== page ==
"What's wrong with this plan is it puts the residents and business owners in Hoboken in jeopardy by firing 18 cops," said Detective Vince Lombardi, of the Hoboken Police Department.
But Mayor Dawn Zimmer, whose plan will save $2.5 million a year, says she will take cops away from desk jobs and move them out onto the street, and that will increase public safety.
"I am not in any way going to compromise our public safety," Zimmer said. "It's extremely important to my administration, and I'm going to make sure that we have more police officers on the street through our redeployment process."
She says that she has to provide tax relief because the city is overburdened by taxes with a bloated city payroll.
"There are financial issues," she said. "We had the City of Hoboken suffered from an 80 percent tax increase, and we need to reduce these taxes. And part of how we are going to reduce taxes is by reducing personnel costs."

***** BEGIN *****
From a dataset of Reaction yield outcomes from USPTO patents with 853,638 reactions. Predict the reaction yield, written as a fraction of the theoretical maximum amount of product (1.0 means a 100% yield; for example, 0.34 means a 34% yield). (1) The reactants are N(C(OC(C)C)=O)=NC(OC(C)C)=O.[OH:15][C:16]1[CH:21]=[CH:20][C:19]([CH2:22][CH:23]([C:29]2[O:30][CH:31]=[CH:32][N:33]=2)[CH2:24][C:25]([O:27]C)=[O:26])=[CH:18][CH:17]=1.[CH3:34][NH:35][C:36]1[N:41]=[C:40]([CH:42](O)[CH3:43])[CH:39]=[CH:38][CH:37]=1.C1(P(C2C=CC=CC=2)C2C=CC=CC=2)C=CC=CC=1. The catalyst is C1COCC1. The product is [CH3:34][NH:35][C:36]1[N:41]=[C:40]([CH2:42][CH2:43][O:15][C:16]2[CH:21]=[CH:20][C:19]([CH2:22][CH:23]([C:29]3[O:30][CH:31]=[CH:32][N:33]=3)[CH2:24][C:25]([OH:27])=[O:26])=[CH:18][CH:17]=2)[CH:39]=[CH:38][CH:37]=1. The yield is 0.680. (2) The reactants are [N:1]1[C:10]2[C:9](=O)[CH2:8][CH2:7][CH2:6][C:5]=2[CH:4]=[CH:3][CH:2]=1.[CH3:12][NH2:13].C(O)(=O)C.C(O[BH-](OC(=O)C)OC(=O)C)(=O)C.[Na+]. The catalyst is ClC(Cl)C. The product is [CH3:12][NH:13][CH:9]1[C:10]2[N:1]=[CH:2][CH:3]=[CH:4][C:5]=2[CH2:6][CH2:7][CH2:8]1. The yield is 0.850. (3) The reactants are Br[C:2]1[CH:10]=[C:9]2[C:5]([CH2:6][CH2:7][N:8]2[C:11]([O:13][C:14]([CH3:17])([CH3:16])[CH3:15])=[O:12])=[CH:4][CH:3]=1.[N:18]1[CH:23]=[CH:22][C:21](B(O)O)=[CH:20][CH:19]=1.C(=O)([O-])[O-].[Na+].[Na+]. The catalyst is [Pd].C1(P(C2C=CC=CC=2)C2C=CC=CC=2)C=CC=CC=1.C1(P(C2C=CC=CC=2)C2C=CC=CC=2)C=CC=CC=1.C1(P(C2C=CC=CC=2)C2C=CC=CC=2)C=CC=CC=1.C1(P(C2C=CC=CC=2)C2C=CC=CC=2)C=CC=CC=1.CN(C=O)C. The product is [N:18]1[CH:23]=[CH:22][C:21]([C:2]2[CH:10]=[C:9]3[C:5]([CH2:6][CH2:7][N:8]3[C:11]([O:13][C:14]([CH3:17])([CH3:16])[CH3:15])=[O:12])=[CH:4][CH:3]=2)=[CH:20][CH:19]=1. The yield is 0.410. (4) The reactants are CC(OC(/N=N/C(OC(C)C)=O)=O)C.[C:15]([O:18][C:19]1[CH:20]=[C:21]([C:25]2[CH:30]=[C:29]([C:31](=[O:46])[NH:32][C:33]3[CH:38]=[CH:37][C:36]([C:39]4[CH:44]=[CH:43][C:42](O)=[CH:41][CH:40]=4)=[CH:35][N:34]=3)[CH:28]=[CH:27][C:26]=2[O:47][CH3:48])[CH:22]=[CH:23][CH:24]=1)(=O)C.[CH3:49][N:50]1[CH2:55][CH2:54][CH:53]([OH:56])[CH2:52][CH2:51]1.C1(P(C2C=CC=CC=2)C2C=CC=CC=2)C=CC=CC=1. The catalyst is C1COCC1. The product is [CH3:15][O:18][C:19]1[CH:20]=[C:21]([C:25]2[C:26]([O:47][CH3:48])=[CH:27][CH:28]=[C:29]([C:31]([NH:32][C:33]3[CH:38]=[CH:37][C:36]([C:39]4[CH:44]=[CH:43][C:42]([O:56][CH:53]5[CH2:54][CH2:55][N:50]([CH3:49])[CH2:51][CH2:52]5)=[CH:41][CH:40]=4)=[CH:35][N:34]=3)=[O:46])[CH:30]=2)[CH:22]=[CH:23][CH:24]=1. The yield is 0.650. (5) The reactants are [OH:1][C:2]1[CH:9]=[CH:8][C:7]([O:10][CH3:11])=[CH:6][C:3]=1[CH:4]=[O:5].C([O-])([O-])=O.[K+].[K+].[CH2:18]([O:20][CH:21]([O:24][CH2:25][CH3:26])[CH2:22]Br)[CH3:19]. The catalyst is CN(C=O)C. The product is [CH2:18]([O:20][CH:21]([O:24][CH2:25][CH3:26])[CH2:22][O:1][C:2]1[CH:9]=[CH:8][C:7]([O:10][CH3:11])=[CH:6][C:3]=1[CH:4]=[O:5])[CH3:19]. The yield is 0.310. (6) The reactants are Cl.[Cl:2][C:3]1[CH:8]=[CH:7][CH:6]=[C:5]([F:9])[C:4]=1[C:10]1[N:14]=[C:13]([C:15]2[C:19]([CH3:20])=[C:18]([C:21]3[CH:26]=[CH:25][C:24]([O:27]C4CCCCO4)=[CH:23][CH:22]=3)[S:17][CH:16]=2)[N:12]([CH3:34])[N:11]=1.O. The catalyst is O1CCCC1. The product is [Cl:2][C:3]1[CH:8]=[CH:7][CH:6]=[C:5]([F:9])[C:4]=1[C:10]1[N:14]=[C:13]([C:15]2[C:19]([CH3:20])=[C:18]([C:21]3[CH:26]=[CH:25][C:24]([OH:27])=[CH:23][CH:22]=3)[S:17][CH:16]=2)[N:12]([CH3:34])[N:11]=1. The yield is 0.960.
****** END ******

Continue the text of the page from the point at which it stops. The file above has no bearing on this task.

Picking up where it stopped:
None of that means very much to police officer Ray Calderone, who will lose his job.
"It's going to be a big change in my life," he said. "I'm sure I could go on and do something else, but it's not going to be what I want to do. I'm not going to be doing what I want to do, what I set out to do."
In the end, all of the protests may have been a moot point. The mayor says she does not need council approval for the layoffs, and she intends on going forward with them.